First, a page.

SIR EDWIN SANDYS. In Genoa a company of St. George now grown so great as independent of the state.

SIR EDWARD COKE. Nullum simile quatuor pedibus currit. Is for the liberty of transporting of dyed and dressed cloths.

MR. RECORDER. The question only whether all merchants may carried [sic] coloured cloths to the places where the Merchant Adventurers trade. Is against this. Doubts this innovation would grow dangerous to the commonwealth.

SIR D[UDLEY] DIGGES. That the enlarging coloured cloth to all merchants into the parts where the Merchant Adventurers trade is to take it from them, because they pay nothing to the support of the charges of the Merchant Adventurers.

MR. SOLICITOR. This a question of great difficulty. Doubts this enlargement will much hinder trade for cloths.

SIR ROBERT PHELIPS. To make this enlargement a probationer until the next session; then upon examination of the progress, to confirm and alter as shall be cause.

SIR GEORGE CHUDLEIGH. For the enlargement, so as they be not carried to the towns where the Merchant Adventurers carry.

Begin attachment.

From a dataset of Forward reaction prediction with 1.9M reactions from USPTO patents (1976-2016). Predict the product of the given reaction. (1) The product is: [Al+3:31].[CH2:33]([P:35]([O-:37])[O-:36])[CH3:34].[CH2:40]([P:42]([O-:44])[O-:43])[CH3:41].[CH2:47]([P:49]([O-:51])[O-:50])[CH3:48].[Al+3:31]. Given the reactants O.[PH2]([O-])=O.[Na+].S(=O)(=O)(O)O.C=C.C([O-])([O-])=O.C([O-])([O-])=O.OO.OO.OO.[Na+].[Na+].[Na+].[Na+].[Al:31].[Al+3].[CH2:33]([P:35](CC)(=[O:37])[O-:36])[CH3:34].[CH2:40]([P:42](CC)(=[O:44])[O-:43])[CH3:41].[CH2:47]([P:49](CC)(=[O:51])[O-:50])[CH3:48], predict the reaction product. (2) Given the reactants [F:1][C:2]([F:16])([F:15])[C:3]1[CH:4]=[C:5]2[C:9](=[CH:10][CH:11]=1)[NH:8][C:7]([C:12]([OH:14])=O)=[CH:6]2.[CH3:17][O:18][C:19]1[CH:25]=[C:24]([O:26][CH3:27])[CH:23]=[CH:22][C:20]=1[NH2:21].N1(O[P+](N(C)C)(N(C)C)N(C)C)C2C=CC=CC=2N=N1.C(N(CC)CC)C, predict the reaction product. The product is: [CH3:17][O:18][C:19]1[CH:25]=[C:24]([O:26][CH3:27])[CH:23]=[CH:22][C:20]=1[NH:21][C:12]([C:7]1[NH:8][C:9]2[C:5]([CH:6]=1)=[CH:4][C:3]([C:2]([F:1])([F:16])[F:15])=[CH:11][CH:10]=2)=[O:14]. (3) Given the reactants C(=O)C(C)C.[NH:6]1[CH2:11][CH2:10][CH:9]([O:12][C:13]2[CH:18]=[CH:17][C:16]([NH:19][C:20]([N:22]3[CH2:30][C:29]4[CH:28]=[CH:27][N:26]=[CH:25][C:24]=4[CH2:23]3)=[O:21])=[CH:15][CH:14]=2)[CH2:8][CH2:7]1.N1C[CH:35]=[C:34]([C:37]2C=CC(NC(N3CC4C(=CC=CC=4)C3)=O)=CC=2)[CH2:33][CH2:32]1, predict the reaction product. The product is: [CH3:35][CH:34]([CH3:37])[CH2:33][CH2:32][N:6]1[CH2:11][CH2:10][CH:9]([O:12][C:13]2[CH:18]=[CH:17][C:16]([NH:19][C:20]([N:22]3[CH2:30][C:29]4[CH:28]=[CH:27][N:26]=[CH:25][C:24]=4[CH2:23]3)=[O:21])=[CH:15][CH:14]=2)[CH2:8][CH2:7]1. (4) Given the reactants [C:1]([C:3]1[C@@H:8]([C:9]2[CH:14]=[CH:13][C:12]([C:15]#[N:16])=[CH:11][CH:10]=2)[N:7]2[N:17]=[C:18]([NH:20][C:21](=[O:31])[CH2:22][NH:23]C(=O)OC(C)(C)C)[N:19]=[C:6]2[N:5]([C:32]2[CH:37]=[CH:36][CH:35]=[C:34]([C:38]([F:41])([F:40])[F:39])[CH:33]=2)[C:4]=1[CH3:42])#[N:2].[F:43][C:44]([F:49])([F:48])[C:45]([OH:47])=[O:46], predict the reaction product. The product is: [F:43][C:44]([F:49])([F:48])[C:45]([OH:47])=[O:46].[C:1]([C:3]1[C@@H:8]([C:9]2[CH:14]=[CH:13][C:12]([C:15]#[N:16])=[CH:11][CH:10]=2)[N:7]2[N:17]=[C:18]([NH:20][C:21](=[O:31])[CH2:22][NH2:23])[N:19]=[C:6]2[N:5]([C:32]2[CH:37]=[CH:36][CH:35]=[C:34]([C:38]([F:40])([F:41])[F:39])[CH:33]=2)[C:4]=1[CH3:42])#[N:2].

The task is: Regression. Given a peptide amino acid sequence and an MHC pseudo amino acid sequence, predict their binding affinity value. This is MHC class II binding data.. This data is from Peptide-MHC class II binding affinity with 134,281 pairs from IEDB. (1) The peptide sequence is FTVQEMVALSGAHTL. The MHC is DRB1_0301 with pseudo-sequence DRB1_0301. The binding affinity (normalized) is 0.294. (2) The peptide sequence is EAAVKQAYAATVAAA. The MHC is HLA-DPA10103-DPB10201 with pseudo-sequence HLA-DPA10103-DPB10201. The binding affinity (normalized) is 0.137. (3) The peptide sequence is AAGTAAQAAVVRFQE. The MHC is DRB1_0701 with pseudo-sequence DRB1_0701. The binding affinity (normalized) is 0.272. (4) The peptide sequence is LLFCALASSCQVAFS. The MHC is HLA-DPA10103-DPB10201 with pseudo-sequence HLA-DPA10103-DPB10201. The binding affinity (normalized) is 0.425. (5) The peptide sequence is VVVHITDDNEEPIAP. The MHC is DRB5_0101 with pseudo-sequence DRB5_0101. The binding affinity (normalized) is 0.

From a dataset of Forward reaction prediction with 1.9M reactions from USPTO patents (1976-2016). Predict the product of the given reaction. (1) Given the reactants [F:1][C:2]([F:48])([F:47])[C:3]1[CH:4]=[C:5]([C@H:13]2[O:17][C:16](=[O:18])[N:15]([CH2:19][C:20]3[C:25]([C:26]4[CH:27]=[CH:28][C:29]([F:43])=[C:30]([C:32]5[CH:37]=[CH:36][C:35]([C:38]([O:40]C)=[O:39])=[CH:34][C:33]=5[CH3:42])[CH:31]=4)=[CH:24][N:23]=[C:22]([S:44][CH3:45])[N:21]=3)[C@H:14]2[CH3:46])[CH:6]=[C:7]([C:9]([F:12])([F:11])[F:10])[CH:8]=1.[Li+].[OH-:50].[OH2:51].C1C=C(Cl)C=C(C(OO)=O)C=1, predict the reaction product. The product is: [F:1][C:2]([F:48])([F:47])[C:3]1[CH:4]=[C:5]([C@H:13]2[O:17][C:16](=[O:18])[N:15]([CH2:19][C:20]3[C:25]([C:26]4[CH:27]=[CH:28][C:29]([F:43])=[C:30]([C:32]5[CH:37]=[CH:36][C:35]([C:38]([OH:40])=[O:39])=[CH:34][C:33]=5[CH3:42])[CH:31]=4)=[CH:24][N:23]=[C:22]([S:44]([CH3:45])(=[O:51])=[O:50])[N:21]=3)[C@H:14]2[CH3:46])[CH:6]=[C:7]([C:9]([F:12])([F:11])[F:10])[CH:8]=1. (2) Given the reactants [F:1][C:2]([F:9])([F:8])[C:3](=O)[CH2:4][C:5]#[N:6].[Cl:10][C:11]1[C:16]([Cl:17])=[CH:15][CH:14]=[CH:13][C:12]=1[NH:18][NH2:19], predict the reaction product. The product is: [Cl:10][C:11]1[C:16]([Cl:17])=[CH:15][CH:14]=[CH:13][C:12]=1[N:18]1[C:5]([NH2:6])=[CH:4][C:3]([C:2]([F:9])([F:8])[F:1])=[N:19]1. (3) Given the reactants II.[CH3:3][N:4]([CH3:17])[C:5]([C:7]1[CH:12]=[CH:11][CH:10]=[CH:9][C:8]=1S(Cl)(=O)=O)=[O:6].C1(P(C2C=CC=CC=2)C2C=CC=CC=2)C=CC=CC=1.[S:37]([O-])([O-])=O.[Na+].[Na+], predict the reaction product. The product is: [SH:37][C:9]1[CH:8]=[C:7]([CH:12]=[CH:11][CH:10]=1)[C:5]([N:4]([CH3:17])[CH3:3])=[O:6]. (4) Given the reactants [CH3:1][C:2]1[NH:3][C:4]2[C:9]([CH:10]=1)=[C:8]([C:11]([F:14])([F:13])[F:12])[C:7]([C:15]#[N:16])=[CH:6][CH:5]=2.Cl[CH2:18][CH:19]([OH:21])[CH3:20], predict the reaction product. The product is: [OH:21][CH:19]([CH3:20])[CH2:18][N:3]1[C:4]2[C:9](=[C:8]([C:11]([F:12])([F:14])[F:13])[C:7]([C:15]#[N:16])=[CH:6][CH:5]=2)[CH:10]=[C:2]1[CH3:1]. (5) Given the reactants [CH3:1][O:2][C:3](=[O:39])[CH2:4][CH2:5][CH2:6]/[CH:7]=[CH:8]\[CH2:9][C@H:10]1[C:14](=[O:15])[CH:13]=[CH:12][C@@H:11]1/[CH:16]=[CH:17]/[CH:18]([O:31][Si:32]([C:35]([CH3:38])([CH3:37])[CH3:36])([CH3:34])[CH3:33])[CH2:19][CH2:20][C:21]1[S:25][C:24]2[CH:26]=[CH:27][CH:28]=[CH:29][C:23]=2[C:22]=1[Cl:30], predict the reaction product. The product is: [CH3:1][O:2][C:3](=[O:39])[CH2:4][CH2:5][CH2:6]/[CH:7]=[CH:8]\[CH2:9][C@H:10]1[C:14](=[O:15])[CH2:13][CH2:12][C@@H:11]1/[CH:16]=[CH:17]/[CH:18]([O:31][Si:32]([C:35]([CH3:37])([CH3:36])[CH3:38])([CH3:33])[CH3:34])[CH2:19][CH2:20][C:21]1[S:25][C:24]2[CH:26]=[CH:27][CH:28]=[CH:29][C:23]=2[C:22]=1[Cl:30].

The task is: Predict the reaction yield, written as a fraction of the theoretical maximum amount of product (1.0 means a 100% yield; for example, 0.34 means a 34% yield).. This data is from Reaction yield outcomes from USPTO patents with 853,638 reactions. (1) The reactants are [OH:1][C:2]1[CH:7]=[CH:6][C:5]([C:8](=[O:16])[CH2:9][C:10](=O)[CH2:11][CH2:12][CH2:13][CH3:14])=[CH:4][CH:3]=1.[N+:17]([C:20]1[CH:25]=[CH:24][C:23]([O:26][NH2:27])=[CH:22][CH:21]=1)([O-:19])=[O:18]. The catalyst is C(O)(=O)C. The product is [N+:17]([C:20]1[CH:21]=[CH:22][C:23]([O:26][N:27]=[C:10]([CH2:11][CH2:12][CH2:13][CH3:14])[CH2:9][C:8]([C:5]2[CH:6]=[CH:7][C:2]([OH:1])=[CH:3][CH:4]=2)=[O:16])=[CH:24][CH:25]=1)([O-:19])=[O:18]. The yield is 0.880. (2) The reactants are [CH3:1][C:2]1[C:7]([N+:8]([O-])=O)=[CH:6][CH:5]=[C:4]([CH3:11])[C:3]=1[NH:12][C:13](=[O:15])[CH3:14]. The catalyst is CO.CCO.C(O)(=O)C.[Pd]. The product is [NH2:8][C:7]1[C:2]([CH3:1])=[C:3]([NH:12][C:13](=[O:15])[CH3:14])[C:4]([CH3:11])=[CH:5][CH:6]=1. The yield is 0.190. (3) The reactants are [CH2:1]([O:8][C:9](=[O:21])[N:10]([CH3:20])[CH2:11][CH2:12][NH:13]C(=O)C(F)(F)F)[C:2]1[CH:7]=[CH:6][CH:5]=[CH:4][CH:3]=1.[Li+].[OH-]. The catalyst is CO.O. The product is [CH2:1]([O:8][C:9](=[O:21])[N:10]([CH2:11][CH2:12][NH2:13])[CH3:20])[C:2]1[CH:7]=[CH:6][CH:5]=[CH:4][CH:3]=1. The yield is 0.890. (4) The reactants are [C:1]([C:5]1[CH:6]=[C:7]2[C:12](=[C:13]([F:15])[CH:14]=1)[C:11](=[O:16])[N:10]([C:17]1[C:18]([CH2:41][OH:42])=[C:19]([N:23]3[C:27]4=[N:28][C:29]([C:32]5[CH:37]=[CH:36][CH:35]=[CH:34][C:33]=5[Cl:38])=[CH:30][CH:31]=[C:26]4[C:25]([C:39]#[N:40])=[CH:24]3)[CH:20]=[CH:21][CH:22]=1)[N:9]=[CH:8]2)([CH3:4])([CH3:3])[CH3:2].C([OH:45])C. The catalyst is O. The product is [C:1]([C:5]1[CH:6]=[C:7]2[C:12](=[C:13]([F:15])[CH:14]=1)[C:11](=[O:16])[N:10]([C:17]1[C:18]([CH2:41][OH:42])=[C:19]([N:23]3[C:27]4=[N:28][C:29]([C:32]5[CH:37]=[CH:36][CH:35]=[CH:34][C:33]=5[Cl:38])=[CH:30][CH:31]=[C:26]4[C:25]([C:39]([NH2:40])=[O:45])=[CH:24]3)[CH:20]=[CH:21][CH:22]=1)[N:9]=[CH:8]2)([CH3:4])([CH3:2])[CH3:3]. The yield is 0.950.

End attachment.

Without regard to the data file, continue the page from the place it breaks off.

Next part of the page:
[f. 29v] SIR FRANCIS NETHERSOLE. Against this enlargement.

SIR EDWARD GILES. Not now to go to the question.

SIR THOMAS WENTWORTH. To defer this until Friday. And that the Merchant Adventurers may in the meantime give in their answer whether they will hold their trade upon the other points, or not.

The further debate and resolution hereof deferred until Saturday next, 8 [o']clock, and then to sit as a committee.

Hopkyns's committee to be on Friday next, 2 [o']clock, and the petition of his creditors referred to the same committee.

The House adjourned until Friday morning, 7 [o']clock; but the committees in the meantime may sit.

[House adjourned]

II. JOURNAL OF THE HOUSE OF COMMONS, PA, HC/CL/JO/1/13

[CJ 783; f. 188v]

Mercurii, 5 Maii

MR. [ROBERT] BATEMAN. A petition from the soap boilers of London against a patent of Roger Jones.

Ordered, it shall be brought in to the committee of grievances on Friday next.

Original writs, Friday next. And all to have voice.

L. 3. An act to enable Sir Francis Clerke to make sale of certain lands for the payment of his debts and providing portions for his younger children.

Upon question, passed.

[f. 189] Committee of trade on Saturday next, Exchequer Chamber.

MR. [WILLIAM] NOYE reports the bill for confirmation of a judgement given in the Chancery against Henry Heron.

L. 1. An act for the education of the children of popish recusants in the true religion.